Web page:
Leister argues that Illinois's 10-year statute of limitations for breach of a written contract applies because all that she is suing for are the benefits that the plan entitled her to-the amount that should have been in her 401(k) account. Actually, there are also the statutory penalties that she is suing to obtain, but as to them no statute of limitations defense is pleaded, though it could have been. See Stone v. Travelers Corp., 58 F.3d 434, 439 (9th Cir. 1995); Groves v. Modified Retirement Plan for Hourly Paid Employees of Johns Manville Corp. & Subsidiaries, 803 F.2d 109, 117 (3d Cir. 1986); George Lee Flint, Jr., "ERISA: Fumbling the Limitations Period," 84 Neb. L. Rev. 313, 319-20 (2005). And remember that she seeks relief not only under the benefits provision but also for the defendants' violation of 29 U.S.C. § 1104, which requires an ERISA fiduciary to act in the sole interest of the plan's participants and beneficiaries. As the district judge found, the defendants failed to do this when they lined their pockets with money that the plan required to be placed in Leister's 401(k) account.

The statute of limitations applicable to a claim under section 1104 is, as we know, section 1113, and Leister discovered the initial breach of the defendants' fiduciary obligations in 1999, more than six years before she sued. It is true that there is no indication that she learned then that the defendants would never comply with the terms specified in the Adoption Agreement-that they had repudiated the agreement. Had she learned it then, claims for every subsequent failure to match would be barred by the three-year statute of limitations, e.g., Lewis v. City of Chicago, 528 F.3d 488, 492-93 (7th Cir. 2008); Daill v. Sheet Metal Workers' Local 73 Pension Fund, 100 F.3d 62, 66-67 (7th Cir. 1996); Miller v. Fortis Benefits Ins. Co., 475 F.3d 516, 521-23 (3d Cir. 2007), whereas if every default was pursuant to a fresh decision by the defendants not to comply with the agreement each such decision would be a fresh breach. Webb v. Indiana National Bank, 931 F.2d 434, 437 (7th Cir. 1991); Palmer v. Board of Education of Community Unit School District 201-U, 46 F.3d 682, 685-86 (7th Cir. 1995); cf. Bay Area Laundry & Dry Cleaning Pension Trust Fund v. Ferbar Corp., 522 U.S. 192, 206 (1997); compare Impro Products, Inc. v. Block, 722 F.2d 845, 850 n. 9 (D.C. Cir. 1983).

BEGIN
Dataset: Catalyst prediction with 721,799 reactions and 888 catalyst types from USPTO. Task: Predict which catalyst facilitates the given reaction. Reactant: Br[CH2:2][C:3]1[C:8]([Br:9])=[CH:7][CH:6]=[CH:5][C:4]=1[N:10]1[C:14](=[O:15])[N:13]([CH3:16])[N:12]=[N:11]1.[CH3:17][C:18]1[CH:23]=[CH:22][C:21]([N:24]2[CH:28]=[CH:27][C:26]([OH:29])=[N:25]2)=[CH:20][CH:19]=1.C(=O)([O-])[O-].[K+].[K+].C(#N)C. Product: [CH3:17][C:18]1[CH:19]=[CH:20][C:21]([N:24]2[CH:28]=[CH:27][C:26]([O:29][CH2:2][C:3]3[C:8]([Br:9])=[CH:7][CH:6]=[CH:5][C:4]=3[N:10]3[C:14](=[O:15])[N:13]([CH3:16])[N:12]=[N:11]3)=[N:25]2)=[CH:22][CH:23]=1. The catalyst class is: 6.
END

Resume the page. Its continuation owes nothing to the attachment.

Concerned lest the three-year statute of limitations defeat her claim of breach of fiduciary duty, Leister argues that the defendants lulled her into delaying her suit by promising to work things out. If so (the judge made no finding), the doctrine of equitable estoppel (if applicable to section 1113-an open question in this circuit, Doe v. Blue Cross & Blue Shield United, 112 F.3d 869, 875-76 (7th Cir. 1997); Wolin v. Smith Barney Inc., 83 F.3d 847, 850, 853-56 (7th Cir. 1996); cf. Librizzi v. Children's Memorial Medical Center, 134 F.3d 1302, 1307 (7th Cir. 1998), though closed against its applicability in the D.C. Circuit, Larson v. Northrop Corp., 21 F.3d 1164, 1171-72 (D.C. Cir. 1994)) would allow her to delay suing until the fog lifted. Team-sters & Employers Welfare Trust v. Gorman Brothers Ready Mix, 283 F.3d 877, 881-82 (7th Cir. 2002); Bomba v. W.L. Belvidere, Inc., 579 F.2d 1067, 1071 (7th Cir. 1978); McAllister v. FDIC, 87 F.3d 762, 767 (5th Cir. 1996).

All this turns out to be of no moment, however, because the relief that Leister is seeking under 29 U.S.C. § 1132(a)(1)(B), a provision governed as we know by the 10-year borrowed statute of limitations, exceeds what she is seeking under section 1104. United States v. Whited, 246 U.S. 552, 563-64 (1918). And she is entitled to relief under that statute as well as under section 1104. There was enough of a writing to satisfy both ERISA and the Illinois statute of limitations. Contributions to a plan and benefits owed by a plan are not necessarily equivalent, and section 1132(a)(1)(B) authorizes suit only for benefits. But the benefits to which Leister was entitled were the assets that would have been in her 401(k) account had the defendants complied with their fiduciary duties.